Arkansas Town Breaks Ground By Eliminating Commercial Parking Minimums

In an effort to boost development downtown, leaders in Fayetteville, Arkansas (population ~80,000), last week eliminated minimum parking requirements for commercial properties citywide.

Fayetteville, Arkansas, leaders saw eliminating parking minimums as a way to encourage development. Photo: Wikipedia
Fayetteville leaders saw eliminating parking minimums as a way to encourage development. Photo: Wikipedia

Leading the push were planning commissioners like Tracy Hoskins, whom the Fayetteville Flyer described as a “longtime businessman and developer.” Hoskins argued, persuasively, that businesses are capable of deciding for themselves how many parking spaces to build and don’t need laws that require “day-after-Thanksgiving-sized lots.”

“I’ve always thought it was crazy to have minimum parking standards,” he told the Flyer. “Let the people that own, operate, and invest in those businesses determine what they need.”

Big parts of the downtown area are suffering from disinvestment, and the reforms were framed as a way to improve economic prospects. Another commissioner, Matt Hoffman, promoted it as a way to eliminate an unnecessary level of regulation and create a pro-business climate in the city.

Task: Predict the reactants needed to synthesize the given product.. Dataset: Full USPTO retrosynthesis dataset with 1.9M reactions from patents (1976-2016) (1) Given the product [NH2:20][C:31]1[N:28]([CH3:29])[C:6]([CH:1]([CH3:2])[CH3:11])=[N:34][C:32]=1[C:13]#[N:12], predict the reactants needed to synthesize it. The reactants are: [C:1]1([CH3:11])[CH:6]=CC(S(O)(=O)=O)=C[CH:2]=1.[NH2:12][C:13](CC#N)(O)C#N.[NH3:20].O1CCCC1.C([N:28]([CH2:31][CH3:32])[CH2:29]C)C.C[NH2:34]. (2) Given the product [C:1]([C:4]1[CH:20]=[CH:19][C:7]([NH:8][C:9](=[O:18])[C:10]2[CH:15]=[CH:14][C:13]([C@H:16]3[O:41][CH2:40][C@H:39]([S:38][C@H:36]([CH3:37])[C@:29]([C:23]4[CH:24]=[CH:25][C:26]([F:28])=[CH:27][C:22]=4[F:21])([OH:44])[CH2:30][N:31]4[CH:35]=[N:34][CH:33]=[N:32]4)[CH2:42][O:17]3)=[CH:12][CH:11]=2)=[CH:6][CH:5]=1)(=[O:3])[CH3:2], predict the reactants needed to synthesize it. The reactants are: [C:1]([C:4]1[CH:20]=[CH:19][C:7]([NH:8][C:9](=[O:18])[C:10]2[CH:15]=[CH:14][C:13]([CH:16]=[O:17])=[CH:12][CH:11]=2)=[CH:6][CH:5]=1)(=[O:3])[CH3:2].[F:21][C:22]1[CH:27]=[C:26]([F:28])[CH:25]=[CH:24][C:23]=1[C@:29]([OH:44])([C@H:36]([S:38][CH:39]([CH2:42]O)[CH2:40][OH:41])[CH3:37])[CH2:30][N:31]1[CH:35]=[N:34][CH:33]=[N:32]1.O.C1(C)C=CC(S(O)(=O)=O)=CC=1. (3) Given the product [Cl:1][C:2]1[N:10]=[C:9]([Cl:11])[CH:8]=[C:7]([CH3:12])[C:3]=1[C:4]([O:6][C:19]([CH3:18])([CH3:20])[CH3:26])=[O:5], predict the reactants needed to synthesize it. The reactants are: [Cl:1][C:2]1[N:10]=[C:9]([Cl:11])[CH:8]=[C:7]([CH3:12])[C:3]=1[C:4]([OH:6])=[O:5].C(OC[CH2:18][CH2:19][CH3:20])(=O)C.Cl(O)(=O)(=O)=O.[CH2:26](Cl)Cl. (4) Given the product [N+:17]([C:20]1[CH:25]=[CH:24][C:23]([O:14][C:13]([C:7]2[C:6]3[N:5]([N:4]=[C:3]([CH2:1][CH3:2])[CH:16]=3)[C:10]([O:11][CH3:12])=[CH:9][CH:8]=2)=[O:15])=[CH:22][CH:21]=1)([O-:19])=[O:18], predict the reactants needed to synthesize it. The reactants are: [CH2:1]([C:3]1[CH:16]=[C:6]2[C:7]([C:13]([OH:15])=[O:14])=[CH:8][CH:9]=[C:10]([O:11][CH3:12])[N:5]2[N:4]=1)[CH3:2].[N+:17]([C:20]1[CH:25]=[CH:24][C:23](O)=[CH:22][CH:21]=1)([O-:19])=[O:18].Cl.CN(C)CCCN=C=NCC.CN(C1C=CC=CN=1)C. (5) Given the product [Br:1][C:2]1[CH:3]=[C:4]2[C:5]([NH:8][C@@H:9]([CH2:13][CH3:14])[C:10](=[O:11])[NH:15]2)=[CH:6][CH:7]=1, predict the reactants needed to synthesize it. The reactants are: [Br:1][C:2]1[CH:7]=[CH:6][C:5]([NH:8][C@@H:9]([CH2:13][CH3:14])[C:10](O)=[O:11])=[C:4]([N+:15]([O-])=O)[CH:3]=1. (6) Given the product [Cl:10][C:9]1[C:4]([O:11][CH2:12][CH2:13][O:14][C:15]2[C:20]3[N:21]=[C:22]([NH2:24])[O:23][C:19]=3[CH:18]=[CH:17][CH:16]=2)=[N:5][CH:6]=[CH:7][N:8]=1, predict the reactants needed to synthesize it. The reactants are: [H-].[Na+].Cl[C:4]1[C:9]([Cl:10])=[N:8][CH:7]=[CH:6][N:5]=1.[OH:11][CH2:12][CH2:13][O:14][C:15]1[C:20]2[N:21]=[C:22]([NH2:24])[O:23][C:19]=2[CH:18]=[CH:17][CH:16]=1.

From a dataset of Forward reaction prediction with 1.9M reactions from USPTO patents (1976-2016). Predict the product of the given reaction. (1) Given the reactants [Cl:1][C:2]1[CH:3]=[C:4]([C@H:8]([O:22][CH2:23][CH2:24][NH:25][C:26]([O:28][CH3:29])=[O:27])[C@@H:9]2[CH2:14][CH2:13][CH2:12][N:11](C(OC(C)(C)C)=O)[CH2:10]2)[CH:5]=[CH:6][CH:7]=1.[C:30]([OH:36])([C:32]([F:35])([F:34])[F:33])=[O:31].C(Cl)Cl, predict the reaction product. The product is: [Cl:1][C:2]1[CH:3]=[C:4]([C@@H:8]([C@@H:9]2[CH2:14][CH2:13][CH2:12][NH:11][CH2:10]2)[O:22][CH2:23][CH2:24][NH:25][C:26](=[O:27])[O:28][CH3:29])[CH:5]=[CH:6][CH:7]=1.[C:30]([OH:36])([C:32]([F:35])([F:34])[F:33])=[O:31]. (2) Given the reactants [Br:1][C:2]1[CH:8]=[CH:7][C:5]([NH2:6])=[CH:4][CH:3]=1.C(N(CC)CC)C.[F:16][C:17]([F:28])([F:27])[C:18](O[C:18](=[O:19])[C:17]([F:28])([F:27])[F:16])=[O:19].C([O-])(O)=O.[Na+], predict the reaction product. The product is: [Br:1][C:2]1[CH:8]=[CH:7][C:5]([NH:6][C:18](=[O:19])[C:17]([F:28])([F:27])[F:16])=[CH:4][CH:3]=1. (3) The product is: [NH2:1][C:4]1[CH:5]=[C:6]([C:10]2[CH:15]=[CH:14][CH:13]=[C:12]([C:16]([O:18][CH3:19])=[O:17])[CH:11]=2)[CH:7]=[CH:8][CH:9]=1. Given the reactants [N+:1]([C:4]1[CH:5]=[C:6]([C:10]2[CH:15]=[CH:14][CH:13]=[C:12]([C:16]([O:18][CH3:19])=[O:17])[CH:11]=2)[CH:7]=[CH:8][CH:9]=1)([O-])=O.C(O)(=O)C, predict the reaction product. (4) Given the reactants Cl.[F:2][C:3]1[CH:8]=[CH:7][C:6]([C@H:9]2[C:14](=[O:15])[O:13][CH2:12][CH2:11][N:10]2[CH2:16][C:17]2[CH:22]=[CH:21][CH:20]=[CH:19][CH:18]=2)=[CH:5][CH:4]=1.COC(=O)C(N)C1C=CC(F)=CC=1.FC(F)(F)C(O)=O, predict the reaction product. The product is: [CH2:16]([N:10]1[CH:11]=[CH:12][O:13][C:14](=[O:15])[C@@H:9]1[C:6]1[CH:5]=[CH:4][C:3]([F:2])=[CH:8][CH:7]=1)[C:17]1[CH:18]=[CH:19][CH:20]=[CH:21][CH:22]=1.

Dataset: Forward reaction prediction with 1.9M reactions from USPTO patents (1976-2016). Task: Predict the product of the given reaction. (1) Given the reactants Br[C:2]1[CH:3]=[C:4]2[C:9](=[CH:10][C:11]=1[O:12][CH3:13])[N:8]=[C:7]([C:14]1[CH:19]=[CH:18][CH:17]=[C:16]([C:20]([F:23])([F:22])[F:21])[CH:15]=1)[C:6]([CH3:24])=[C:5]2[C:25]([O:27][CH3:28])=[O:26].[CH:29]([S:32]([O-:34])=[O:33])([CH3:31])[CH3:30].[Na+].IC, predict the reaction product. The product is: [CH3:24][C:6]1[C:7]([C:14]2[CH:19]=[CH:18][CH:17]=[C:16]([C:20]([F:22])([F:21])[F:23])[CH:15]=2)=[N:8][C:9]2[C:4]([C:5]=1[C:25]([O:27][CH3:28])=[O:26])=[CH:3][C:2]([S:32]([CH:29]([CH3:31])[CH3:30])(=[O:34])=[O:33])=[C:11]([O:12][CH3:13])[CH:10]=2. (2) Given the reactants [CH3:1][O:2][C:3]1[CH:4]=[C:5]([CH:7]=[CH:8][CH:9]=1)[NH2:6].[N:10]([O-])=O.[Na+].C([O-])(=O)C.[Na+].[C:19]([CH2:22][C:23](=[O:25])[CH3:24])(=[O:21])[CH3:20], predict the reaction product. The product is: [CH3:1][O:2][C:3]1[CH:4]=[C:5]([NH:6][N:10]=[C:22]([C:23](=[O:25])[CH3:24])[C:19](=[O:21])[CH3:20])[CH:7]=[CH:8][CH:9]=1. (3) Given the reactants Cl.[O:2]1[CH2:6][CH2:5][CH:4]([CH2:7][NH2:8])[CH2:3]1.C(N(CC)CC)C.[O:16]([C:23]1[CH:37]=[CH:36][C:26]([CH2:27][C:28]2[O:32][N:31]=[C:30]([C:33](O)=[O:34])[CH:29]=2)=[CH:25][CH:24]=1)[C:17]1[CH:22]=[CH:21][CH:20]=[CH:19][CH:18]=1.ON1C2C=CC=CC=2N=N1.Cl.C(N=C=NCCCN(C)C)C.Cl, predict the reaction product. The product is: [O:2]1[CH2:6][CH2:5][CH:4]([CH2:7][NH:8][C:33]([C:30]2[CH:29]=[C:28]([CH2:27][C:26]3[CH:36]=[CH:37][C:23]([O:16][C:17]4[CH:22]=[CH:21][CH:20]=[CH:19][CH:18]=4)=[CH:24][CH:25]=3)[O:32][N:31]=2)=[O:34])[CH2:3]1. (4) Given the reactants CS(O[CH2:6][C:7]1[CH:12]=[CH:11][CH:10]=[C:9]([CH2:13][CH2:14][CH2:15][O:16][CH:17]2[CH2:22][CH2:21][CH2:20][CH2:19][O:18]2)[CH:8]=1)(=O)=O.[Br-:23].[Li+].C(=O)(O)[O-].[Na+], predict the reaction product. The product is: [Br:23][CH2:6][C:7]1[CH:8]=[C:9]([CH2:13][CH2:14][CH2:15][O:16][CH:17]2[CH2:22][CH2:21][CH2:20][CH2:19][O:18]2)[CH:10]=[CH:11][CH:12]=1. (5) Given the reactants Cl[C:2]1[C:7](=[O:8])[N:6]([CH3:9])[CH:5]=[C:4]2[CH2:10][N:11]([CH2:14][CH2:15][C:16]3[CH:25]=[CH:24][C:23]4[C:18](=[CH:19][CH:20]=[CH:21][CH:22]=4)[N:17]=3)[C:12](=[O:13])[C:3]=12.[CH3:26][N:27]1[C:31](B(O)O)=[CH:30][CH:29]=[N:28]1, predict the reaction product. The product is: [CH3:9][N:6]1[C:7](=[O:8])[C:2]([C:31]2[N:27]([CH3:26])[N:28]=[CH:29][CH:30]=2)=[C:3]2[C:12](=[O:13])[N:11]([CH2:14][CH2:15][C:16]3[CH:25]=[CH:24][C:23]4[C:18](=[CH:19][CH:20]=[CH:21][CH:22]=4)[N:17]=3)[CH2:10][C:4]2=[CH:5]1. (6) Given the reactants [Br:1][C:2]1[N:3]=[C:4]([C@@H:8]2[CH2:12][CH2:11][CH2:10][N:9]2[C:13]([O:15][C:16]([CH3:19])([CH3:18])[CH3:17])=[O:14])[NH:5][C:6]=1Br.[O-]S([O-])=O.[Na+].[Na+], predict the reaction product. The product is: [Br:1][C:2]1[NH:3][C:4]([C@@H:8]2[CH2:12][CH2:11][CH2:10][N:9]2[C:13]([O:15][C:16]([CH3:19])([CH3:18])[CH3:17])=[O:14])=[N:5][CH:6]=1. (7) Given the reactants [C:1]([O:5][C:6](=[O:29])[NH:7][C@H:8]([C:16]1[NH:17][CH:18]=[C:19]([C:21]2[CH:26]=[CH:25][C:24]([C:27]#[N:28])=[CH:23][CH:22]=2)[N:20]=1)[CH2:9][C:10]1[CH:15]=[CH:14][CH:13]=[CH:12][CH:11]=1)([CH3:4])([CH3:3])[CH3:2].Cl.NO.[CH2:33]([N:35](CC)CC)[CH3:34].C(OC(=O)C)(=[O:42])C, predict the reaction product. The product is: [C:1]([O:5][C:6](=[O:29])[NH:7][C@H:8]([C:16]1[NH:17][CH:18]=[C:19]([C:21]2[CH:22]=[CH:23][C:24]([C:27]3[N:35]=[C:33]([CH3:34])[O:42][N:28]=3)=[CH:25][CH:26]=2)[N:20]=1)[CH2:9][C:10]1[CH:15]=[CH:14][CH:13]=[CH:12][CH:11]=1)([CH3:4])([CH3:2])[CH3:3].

The city’s requirements, for example, mandated one space per employee at daycare centers and two spaces per chair at a barber shop. Although the city’s attorney raised some concerns, commissioners held firm. And the decision doesn’t seem to be stirring up a backlash. Commenters at the Fayetteville Flyer were generally supportive.

Many U.S. cities have reformed parking rules in limited areas (Chicago recently loosened residential parking requirementso) in order to improve walkability and reduce construction costs.

Still, Fayetteville appears to be blazing a trail here. Parking policy guru Donald Shoup, author of The High Cost of Free Parking, said he believes Fayetteville is the first U.S. city to eliminate commercial minimum parking requirements citywide.

According to Shoup, Buffalo, New York, is considering a similar proposal, so this could be the start of something big.

  • AlexWithAK